The medieval Persian poet Rumi once penned: “When you do things from your soul, you feel a river moving in you, a joy.” What timeless spiritual wisdom has always taught to humanity, current findings in brain science appear to hold truth. Humans are driven to seek joy; we are driven to pursue what enlivens the soul.
At the core of all the world’s religions resides a universal spirituality that advocates how the search for meaning and the seeking of wisdom are a path to achieve happiness. Whether it’s meditation, contemplation, prayer, chanting, or sacred ritual, they provide the portal for discovering the soul and our source for happiness.
Science now affirms this to be accurate. Time magazine reports that a 2015 study—conducted by the London School of Economics and the Erasmus University Medical Center in the Netherlands—found that people who have a regular spiritual practice or belong to a religious group report greater levels of happiness, as well as lesser depression and anxiety than those who don’t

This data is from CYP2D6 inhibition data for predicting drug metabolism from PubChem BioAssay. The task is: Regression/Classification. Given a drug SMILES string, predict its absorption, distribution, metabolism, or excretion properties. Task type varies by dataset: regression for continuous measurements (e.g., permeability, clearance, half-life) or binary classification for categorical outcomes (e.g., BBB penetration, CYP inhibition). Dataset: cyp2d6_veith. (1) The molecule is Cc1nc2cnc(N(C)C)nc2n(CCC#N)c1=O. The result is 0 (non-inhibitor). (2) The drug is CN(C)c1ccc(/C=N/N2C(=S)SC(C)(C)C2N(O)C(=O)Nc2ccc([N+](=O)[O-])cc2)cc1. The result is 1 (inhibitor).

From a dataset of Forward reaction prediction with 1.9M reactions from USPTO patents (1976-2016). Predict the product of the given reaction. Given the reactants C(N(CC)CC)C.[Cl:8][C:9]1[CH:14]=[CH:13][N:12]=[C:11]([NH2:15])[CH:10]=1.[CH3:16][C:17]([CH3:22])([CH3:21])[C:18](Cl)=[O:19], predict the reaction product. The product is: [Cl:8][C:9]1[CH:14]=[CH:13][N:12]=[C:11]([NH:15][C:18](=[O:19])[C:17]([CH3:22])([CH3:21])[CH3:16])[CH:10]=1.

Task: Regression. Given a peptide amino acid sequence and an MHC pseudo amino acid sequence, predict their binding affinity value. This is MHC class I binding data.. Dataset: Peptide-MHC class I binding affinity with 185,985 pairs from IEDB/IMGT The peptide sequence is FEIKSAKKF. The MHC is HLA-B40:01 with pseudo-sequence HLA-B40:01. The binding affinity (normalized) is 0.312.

According to the same Time article, “It’s as if a sense of spirituality and an active, social religious practice were an effective vaccine against the virus of unhappiness.” Why would this be the case? As I discuss in my upcoming book Science of a Happy Brain, the four strategies for a Happy Brain are: Comfort, Contribution, Connection, and Compassion. In many ways, spirituality and religion provide comfort to us in times of struggle; allow us to feel a sense of contribution in the world; offer to us the opportunity for connection with others; and help us to cultivate greater compassion in life.
The idea behind why spirituality and religion act as agents for promoting happiness can best be summed up by one word—resilience! The 4 Cs of Comfort, Contribution, Connection, and Compassion help us to achieve resilience in our brain, body, and being. The more we operate from a place of resilience, the more easily it becomes to live from our soul and experience joy in all we do.